But if I adopt the infamous Nicole Kidman pose it’s a different story:
Anyway I wore this to work and got quite a few compliments on the new dress, so I’m extremely happy with my first real maternity dress!
From that basic pattern, I added extra width to the hips, changed the darts according to my waist and bust measurments, narrowed the shoulders - all the fitting modifications you would normally do to a ready to use pattern, except that this basic pattern forms the base for either making your own patterns, or making basic clothing like pencil skirts.
Since I'm no skilled pattern drafter or fashion designer, I've only used my sloper/block patterns to make basic clothing items like pencil skirts, a-line skirts and the shirts I showed in my last post. Using the block pattern, I added details such as cuffs, collar + stand and centre front button band, by using pattern pieces from other favourite patterns, just drafting them to fit the block pattern.
The real benefits of using a personalised sloper/block pattern is that you can be sure of the fit, but for me it does mean quite basic, simple pieces of clothing, which sometimes is what you want. But even though I have sloper/block patterns, I still like trying out new patterns and styles and hence I keep buying patterns......
Anyway, the weekend is only a few hours away and I'm planning to finish the hem on one dress that I made during the week, and sew up another that I cut out and interfaced, so hopefully next week I'll have some pretty pictures for you!
So there you have it - not an overly inspiring or pretty workspace, unlike this awesome room over at Chaletgirl's house. But really this room is only temporary, because we are about to undertake extensions and renovations to the house and when I get my permanent space I'll be decorating like crazy!
On to the next comment - Vicki has suggested, no nearly ordered that I increase my shoes to a "round" 100, even pointing on that the mid year sales are on. Oh Vicki, you are a wicked woman but you are totally correct, I shall be looking for bargains today at lunch as I've noticed that both Mollini and Wittners are advertising up to 50% off at the moment!And finally, the the_lazymilliner tagged me for this game: revealing six things you don't know about me. Well this should be easy since I pretty much keep the blog sewing related, but thinking of 6 interesting things will be the challenge:
If you’ve been following these posts for the last few days, you would notice that I wear a lot of suits. Which I do, so that’s very observant of you! And thank you all for the lovely comments on the suits. But on Fridays, if I don’t have any meetings organised I like to dress a little more casually to fit in with every one else for a change (I’m usually quite overdressed in my office even though it is a corporate environment). However, I do struggle trying to find something appropriate for the office in the dressy casual category so I find dressing on a Friday always takes a lot longer than the usual suit and top combo. This is where laying out a week's worth of outfits like Carolyn does would certainly prove useful.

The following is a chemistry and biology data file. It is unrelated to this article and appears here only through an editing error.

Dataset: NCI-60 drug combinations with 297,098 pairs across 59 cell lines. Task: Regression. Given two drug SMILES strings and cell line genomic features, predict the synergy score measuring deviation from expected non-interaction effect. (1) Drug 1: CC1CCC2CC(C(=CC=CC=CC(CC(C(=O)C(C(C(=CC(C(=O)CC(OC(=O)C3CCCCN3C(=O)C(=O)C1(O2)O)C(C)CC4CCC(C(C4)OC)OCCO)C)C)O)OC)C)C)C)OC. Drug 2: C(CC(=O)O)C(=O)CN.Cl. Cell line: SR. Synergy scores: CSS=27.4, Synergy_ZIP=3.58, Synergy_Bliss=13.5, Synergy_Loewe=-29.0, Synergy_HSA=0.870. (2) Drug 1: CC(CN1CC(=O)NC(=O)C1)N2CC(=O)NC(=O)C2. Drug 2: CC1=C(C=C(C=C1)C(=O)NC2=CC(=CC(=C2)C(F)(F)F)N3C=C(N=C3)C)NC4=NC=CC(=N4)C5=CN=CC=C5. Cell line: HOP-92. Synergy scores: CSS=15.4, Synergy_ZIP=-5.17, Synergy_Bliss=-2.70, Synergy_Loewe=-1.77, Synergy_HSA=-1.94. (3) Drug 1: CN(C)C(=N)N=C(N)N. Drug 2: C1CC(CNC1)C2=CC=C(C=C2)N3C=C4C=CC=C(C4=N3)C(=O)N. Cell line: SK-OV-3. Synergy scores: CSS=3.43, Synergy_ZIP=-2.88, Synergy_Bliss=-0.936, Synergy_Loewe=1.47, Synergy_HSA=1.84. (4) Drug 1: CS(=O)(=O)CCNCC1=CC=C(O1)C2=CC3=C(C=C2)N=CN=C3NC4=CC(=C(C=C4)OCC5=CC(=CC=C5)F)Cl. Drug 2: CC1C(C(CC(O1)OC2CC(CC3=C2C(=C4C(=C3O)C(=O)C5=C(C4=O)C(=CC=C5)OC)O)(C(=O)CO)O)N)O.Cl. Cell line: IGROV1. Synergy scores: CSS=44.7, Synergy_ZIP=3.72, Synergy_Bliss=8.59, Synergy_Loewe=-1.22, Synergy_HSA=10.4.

Last Friday I wore a paneled skirt which I morphed from Vogue 9625. I have made this is as a dress before, but here I used only the skirt part of the dress, added a narrow waistband and shaped two of the panels at the back instead of darts for fitting and voila, I have a paneled skirt. I’ve made this skirt a few times, as well as once for my mother, and it is very quick and easy to sew and only needing a variation in the number of panels to increase or decrease size.
The fabric is a wool (the scratchy type unfortunately), which is a lovely grey colour with fine black lines running through it. I cut the fabric on the bias to get some drape in the way the skirt would hang, and also to have the lines become a feature. And the skirt did drape in lovely folds, until I sewed a narrow hem and then it stood out and became more of an a-line skirt shape, but I still like it.
I’ve wore it to work with a RTW knit crossover top in a vibrant purple colour, with suede flat shoes in a matching colour with silver buckles, which were custom made in Vietnam when I was there earlier this year for the princely sum of $20!
The final tally for the working week is twelve made garments from fourteen worn garments, a grand total of 85%, which is pretty good but as I said previously I did make a concerted effort to select made clothes over RTW since I knew I was keeping score.
What else I discovered:
a) I wear a lot of skirts – this is because pants don’t look that great on my pear shaped figure, and I’m not good at making pants that fit so I don’t!
b) I should always line jackets, especially tailored jackets, they will wear better and probably longer too.
c) I should avoid polyester fabrics, even if the colour or print is great because it doesn’t sew or last as well as wool or other natural fibres
d) I have enough shoes to wear a different pair for 65 days straight, so I shouldn’t buy any more (but I probably will anyway…..)